In the 1950 elections, by contrast, the Democratic Party won a landslide victory, taking 408 seats to only 69 for the Republican People's Party. Bayar became the president, with Adnan Menderes as premier. The Democratic Party held power until 1960 and emphasized private enterprise. Under the leadership of Menderes, Turkey embarked on an economic development program. Agrarian reform had already been introduced by the previous regime, but the Menderes government continued the process of breaking up the large estates, government holdings, and ecclesiastical lands and transferring these to the peasants. It also sought to introduce modern farming methods, with agricultural production doubling over the next decade. As more than 80 percent of the Turkish population lived in the countryside, the benefits of these reforms, including new roads and rural electrification, provided a powerful base for the Democratic Party. Some state-owned industries were also turned over to private ownership, and new factories were built to produce sugar, textiles, cement, and steel.

Rapid development, however, brought both large government deficits and inflation. Some $3 billion in U.S. aid as well as loans from Europe drove up both prices and the cost of living. As its unpopularity increased in the cities, the Menderes government began to restrict political liberties. It won an easy election victory in 1954, but only repressive measures kept it in power thereafter. Then, in 1957, all other Turkish political parties combined against the government. The government struck back by declaring this illegal and denying the opposition access to the media.

In May 1960 the Turkish armed forces stepped in, seizing power. The armed forces repeated this process two more times, in 1971 and in 1980. Much to its credit, each time the army also peacefully relinquished power. General Cemal Gürsel headed the new government, made up chiefly of younger army officers. In 1961 the government submitted for voter approval a new constitution that established a bicameral parliament and proportional representation, along with a constitutional court. New elections gave the Republican People's Party 173 of 450 seats in the national assembly, and Inönü became premier. Unfortunately, the system of proportional representation led to many small blocs in parliament and political stalemate. At first the Republican People's Party and the Justice Party (successor to the Democrat Party) shared power, but in 1962 Inönü formed a new ministry made up of members of the Republican People's Party and smaller political parties. The Cuban Missile Crisis of October 1962 affected Turkey, for as part of the settlement President John F. Kennedy agreed to remove obsolete U.S. Jupiter missiles from Turkey.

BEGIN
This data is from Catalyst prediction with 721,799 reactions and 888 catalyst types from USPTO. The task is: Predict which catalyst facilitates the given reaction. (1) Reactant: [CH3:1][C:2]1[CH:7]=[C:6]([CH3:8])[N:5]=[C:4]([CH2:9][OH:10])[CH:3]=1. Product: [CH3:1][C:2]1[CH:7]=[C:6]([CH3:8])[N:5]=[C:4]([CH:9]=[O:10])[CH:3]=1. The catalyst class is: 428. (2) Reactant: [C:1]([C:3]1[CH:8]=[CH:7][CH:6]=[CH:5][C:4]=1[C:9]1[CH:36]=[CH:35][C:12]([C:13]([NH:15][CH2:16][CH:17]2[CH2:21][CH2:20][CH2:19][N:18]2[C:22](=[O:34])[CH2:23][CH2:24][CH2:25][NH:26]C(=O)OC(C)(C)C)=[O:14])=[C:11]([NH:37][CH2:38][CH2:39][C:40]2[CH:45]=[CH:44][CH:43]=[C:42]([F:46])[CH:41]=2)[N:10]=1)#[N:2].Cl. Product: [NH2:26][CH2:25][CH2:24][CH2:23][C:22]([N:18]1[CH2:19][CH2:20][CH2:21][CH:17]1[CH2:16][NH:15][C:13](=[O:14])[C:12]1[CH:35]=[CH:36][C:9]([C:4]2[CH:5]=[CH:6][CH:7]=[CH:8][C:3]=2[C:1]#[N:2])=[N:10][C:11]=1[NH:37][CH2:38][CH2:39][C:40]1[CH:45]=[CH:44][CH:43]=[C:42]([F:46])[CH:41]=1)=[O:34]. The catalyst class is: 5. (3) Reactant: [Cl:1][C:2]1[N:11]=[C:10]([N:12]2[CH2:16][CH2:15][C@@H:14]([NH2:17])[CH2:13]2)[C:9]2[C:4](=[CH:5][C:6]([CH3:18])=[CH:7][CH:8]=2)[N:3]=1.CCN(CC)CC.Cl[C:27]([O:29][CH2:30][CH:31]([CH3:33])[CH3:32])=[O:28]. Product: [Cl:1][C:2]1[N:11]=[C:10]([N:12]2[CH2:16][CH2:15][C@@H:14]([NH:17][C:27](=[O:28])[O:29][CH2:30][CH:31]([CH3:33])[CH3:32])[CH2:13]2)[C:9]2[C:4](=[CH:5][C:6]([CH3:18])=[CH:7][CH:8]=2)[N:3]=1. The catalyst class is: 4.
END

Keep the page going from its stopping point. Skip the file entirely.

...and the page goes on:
Seemingly intractable problems remained in regard to a large foreign debt and annual budget deficits. Help came in the form of a $100 million loan from a consortium of twelve nations. Turkey also benefited from admission as an associate member of the European Economic Community (EEC) in 1963. The Turks resented the fact that they could not secure full membership, a consequence not only of Turkey's economic problems but also of concerns among many West Europeans that Turkey was a Muslim nation.

Early in 1965, the Justice Party brought down the government in a vote of no-confidence, and Inönü again relinquished power. Elections later that year gave the Justice Party 240 seats and the Republican People's Party only 134 seats of 450 in the assembly. Süleyman Demirel became premier. The Justice Party continued to draw the bulk of its support from the countryside, conservative Muslims, and part of the middle class, while the Republican People's Party drew its support chiefly from the cities.

In March 1971, with Turkey sharply polarized between Right and Left and strikes occurring, the military again seized power. The generals modified the constitution, and in October 1973 new elections brought an odd coalition of leftists and Islamists to power.

A crisis with Greece over the island of Cyprus complicated matters. In July 1974, Greeks on the island seized power in order to reunite Cyprus with Greece. The Turkish government appealed to the British for a joint military intervention, but London refused. That same month, Turkey sent 40,000 troops to northern Cyprus. They drove out some of the Greeks there and occupied 37 percent of the island. Turkish troops remain on the island, with Ankara claiming that they are there to protect the Turkish Cypriot community. Talks to resolve the impasse have been unsuccessful, and the Turks have set up a de facto Turkish Cypriot state. With Greece and Turkey longtime enemies, concern remained through the Cold War and afterward that these two NATO members might go to war with each other. The Turks believed that their allies, particularly the United States, had let them down, and by the mid-1960s Ankara was distancing itself a bit from Washington and seeking improved ties with Moscow. A U.S. embargo on the sale of arms to Turkey plunged relations between the United States and Turkey to a new low.